Drug makers, eyeing Viagra's runaway success with profit envy, expect the drive for arthritis relief will yield the next wonder drug.

Some industry experts believe Celebra, a painkiller that cuts inflammation but avoids the stomach-damaging effects of aspirin, ibuprofen and acetaminophen, could outsell the impotency drug by millions of dollars a year.Drug makers' ceaseless efforts to stock America's medicine chest have long plowed research money into trying to ease such ills as cancer, obesity and chronic pain. But the road to a cancer cure is littered with promising treatments that fizzled. And last year's recall of two diet pills left many dieters wary of weight-loss drugs.

Now comes a new class of super painkillers with a singular advantage: They could be on pharmacy shelves within months. And industry watchers believe millions of Americans will gladly toss their bottles of common painkillers for an alternative that saves their stomachs.

Kathryn Howe already has.

Rheumatoid arthritis left the 51-year-old executive secretary's joints so swollen she couldn't type or take long walks. Rolling over in bed hurt.

She kept the swelling under control with prescription-strength versions of drugs such as Tylenol and Advil. But 15 years of them left her with an inflamed stomach and rectal bleeding. Last year, her doctor asked her to test an unapproved drug called Celebra. Now she walks, swims, does low-impact aerobics and even lifts weights comfortably with no apparent side effects.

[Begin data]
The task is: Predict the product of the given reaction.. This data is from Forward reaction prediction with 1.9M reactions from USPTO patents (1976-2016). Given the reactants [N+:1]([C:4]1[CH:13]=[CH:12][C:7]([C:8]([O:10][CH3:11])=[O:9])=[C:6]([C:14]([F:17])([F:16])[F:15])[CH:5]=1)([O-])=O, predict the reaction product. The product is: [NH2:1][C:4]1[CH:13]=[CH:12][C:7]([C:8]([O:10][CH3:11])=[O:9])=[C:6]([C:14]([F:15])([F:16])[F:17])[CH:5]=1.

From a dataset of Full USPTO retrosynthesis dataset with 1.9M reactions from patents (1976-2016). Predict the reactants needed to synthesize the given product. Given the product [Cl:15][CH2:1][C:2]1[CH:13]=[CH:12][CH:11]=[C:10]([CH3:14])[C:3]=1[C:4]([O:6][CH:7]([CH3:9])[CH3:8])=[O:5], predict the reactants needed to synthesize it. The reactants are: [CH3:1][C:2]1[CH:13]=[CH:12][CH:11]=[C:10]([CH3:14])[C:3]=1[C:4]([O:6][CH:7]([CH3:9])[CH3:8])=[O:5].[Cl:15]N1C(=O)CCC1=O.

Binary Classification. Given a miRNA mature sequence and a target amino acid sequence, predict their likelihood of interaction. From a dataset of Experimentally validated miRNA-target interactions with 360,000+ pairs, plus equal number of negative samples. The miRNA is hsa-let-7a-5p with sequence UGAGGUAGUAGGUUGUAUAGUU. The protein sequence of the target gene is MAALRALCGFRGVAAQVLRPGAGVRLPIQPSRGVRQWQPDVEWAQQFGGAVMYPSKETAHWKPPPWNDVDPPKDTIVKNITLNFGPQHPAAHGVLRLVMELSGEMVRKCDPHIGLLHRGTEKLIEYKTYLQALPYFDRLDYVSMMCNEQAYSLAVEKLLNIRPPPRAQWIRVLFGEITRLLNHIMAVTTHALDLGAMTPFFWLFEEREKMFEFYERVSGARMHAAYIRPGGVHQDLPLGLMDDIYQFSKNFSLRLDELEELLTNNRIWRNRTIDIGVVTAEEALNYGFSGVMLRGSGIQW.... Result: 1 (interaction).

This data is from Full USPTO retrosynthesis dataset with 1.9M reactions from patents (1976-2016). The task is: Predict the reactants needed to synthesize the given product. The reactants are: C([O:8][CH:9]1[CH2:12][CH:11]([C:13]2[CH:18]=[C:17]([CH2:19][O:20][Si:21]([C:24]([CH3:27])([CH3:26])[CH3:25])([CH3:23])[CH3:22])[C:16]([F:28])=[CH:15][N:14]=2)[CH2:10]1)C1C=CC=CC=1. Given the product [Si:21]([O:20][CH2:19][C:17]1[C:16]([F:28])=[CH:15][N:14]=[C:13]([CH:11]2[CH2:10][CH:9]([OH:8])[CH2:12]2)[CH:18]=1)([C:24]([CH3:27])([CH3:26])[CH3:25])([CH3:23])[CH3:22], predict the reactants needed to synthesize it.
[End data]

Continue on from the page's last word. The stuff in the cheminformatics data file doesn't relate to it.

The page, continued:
"A person can shake my hand and I'm not in pain," the Eastlake, Ohio, resident said. "I can hold a pencil."

Some analysts predict Celebra will outsell Viagra, the lucrative Pfizer Inc. impotency treatment that became the fastest-selling drug in history its first month.

"That's what I would put my finger on as the next blockbuster drug, not only in terms of medicinal value but in terms of cult following," said Stephen Tang, a drug industry specialist with A.T. Kearney, a management consulting firm in New York.

Typical estimates call for annual Viagra sales to reach $3 billion by 2002. Celebra sales could eventually top $4 billion, said Salomon Smith Barney analyst Christina Heuer.

With the global market for prescription painkillers, not including over-the-counter sales, at $5 billion, Heuer predicts Celebra could be "the most significant new drug introduction of 1999."

Celebra is expected to be the first out of the blocks from a new class of drugs called cox-2 inhibitors, so named because they block the inflammatory enzyme cyclooxygenase.